Mathematical model: boundary and initial conditions and steady-state solution in unperturbed condition

LL Leonardo Lonati SB Sofia Barbieri IG Isabella Guardamagna AO Andrea Ottolenghi GB Giorgio Baiocco

This protocol is extracted from research article:

Radiation-induced cell cycle perturbations: a computational tool validated with flow-cytometry data

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Sci Rep**,
Jan 13, 2021;
DOI:
10.1038/s41598-020-79934-3

Radiation-induced cell cycle perturbations: a computational tool validated with flow-cytometry data

Procedure

Model equations (^{3}) govern the dynamics between cell-cycle phases. To solve the system and find the time *t* and DNA content *x* dependence of the four phases, ${\text{G}}_{1}$(x,t), S(x,t), ${\text{G}}_{2}$(x,t) and M(x,t), boundary and initial conditions are needed, that we now discuss. The following boundary condition (Eq. (^{4})):

ensures a positive DNA content in all cells at all times.

At first, as initial conditions, all cells are synchronised in ${\text{G}}_{1}$-phase, while the other three compartments are empty. An approximation of the flow-cytometric profile of ${\text{G}}_{1}$-phase at time t is given by Eq. (^{5}):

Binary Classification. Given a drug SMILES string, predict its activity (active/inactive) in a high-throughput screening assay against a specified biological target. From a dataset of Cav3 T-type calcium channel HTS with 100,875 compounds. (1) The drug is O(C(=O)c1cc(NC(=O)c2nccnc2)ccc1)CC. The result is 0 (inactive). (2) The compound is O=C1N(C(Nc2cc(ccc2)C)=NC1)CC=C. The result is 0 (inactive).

where ${\overline{m}}_{{G}_{1}}$ is the mean DNA content in ${\text{G}}_{1}$-phase and ${\theta}_{{G}_{1}}^{2}$ is the corresponding variance. For simplicity, the mean parameter is normalized to a relative value $\mathit{x}=1$ for ${\text{G}}_{1}$-phase, thus giving $\mathit{x}=2$ for ${\text{G}}_{2}$-phase and M-phase, while the variance is chosen sufficiently small so that ${G}_{1}\left(x,,,0\right)$ exists only for $x>0$, and can be adapted to simulate the experimental variance of the flow-cytometric profile.

Given the initial conditions as Eq. (^{5}), the model is made evolve until ${\text{T}}_{\mathrm{SDD}}$ hours to reach a steady DNA distribution. After such time, the model is considered to give the cell-cycle distribution of cells in exponential growth. The variance ${\theta}_{1}^{2}$ for the Gaussian distribution of cells in ${\text{G}}_{1}$-phase is fixed at 0.05, which is chosen based on the experimental variance of the ${\text{G}}_{1}$-phase sham profiles (around 5% of the mean). The variance in ${\text{G}}_{2}$-phase and M, ${\theta}_{{G}_{2}}^{2}$, is considered as two times ${\theta}_{{G}_{1}}^{2}$. In practice, starting from the initial condition, the full profile in *x* is superimposed to the solution of the problem in its matricial formulation, that gives the number of cells in each phase at each time (see next section).

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